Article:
David Wright Retires

David Wright Retires
02 Oct
2018
Not in Hall of Fame

Now that the Baseball regular season is over we know that there will be significant retirements occurring in the next few months but on the last weekend we knew that we saw that end of David Wright’s career. Wright played two games after coming back from serious injury that prematurely ended his 2016 season. Those were his first games back in 855 days

Wright made his Major League debut in 2004 with the New York Mets, which would be the only franchise that he ever played for. Wright would prove to very good hitter as he batted .300 five times in a row (2005-09) and two more (2012-13) and he put forth decent power numbers with five 25 Home Run seasons. He would finish in the top ten in National League MVP voting four times and was a two time Silver Slugger and two time Gold Glove winner.

Wright retires with 1,777 Hits, 242 Home Runs a .296/.376/.491 Slash Line and a bWAR of 50.4. He is Hall of Fame eligible in 2024 and it will be interesting to see what percentage of the votes that he will tabulate. It will be difficult for the seven time All Star to get past the first round as while he has solid metrics in both traditional and advanced statistics but they accumulatively do not measure up to other Hall of Fame Third Basemen.

While we don’t think he will be enshrined in Cooperstown there is a good chance that he will receive a post career honor by the New York Mets.

We here at Notinhalloffame.com would like to wish David Wright the best in his post-playing career.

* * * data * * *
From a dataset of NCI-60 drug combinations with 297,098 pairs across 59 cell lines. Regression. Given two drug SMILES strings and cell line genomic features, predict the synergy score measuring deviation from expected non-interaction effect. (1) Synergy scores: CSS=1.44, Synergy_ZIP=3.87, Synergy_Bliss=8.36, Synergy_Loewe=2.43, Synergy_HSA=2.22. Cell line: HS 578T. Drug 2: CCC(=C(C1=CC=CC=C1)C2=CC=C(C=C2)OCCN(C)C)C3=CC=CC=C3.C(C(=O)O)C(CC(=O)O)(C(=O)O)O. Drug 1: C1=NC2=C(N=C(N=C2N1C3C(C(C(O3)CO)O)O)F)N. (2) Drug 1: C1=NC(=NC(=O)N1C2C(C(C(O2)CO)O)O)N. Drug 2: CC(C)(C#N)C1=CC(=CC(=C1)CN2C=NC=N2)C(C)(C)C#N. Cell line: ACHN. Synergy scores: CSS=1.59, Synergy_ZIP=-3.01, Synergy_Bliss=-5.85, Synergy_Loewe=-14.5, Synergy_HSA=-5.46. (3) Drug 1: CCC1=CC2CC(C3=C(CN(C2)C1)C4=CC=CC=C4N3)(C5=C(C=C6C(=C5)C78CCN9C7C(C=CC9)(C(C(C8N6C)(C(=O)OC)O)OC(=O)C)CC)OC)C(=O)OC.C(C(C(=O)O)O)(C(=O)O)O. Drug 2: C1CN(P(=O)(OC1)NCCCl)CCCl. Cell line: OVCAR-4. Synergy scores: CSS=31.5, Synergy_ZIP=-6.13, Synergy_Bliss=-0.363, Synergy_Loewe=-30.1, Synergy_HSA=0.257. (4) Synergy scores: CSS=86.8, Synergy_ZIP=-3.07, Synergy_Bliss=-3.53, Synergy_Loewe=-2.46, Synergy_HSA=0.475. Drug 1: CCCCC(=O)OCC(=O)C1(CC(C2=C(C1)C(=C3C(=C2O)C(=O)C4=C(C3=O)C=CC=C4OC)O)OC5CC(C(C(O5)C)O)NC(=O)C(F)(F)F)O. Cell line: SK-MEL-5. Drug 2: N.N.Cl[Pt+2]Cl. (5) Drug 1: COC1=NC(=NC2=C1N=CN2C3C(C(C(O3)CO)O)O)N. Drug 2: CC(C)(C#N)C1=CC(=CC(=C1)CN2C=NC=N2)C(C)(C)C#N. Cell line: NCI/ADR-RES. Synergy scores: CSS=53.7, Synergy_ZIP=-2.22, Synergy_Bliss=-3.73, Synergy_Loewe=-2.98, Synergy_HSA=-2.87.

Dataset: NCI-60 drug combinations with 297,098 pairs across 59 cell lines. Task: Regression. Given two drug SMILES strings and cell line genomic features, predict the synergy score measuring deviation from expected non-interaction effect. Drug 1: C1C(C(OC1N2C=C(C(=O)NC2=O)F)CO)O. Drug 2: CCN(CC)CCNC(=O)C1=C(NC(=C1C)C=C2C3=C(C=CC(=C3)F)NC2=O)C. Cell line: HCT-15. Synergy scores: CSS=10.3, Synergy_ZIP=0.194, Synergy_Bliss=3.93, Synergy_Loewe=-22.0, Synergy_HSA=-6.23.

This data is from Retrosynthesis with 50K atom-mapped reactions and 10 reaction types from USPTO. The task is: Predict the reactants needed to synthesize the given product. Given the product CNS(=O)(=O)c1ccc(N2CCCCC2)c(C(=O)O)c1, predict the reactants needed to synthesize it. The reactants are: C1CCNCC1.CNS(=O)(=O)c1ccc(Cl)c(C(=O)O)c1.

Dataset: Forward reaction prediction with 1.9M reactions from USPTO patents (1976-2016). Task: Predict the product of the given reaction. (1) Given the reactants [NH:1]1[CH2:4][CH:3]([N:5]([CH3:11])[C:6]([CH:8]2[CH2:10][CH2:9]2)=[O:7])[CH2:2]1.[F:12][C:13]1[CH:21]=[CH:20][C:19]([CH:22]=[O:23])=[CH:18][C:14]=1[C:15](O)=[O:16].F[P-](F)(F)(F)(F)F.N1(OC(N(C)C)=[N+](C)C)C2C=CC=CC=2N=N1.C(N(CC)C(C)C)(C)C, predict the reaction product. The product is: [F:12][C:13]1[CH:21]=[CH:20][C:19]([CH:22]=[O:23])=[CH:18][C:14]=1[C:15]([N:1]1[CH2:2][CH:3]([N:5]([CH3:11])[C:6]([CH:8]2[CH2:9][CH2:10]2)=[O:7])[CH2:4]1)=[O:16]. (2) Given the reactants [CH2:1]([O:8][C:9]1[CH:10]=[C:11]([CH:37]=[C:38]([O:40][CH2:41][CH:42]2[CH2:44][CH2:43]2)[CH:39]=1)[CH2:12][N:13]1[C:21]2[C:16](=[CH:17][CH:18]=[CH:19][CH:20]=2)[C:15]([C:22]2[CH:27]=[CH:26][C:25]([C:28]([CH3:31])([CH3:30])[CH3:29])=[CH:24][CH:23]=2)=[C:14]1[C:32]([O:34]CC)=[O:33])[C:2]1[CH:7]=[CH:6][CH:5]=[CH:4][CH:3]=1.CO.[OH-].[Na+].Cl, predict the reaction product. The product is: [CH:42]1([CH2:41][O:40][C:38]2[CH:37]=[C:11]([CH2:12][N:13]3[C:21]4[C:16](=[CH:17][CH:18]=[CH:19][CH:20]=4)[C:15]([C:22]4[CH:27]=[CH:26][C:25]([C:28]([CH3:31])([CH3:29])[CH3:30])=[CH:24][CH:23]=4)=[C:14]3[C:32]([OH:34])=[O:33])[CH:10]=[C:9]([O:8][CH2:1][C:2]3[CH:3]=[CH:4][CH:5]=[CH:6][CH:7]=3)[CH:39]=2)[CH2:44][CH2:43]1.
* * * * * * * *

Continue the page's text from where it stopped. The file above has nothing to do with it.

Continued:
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Comments   

0 #1 Darryl Tahirali 2018-10-08 20:20
Like Nomar Garciaparra, Troy Tulowitzki (when he retires, which should be fairly soon), and others in recent years, injuries did in David Wright, who looked to be building a Hall of Fame case based on his 2005-to-2013 peak, which saw him post average Triple Crown stats of .302 BA, 23 HR, and 93 RBI every year for nine years.

His 50.4 bWAR will make voting interesting. It's better than Garciaparra' s, who hung onto the ballot for a couple of years. Virtually all of Wright's bWAR is based on offense: Despite two Gold Gloves, advanced stats don't show him being a plus defender at third base.

And unlike Garciaparra, a Rookie of the Year who later won back-to-back batting titles (with a couple of gaudy averages to boot), Wright does not have black ink or award hardware other than the two GGs. Provided the ballot has thinned by the mid-2020s, he could generate discussion as a borderline candidate, particularly if he hangs onto the ballot for a few years.

Still a terrific player, though. We may see him as a hitting coach some day.
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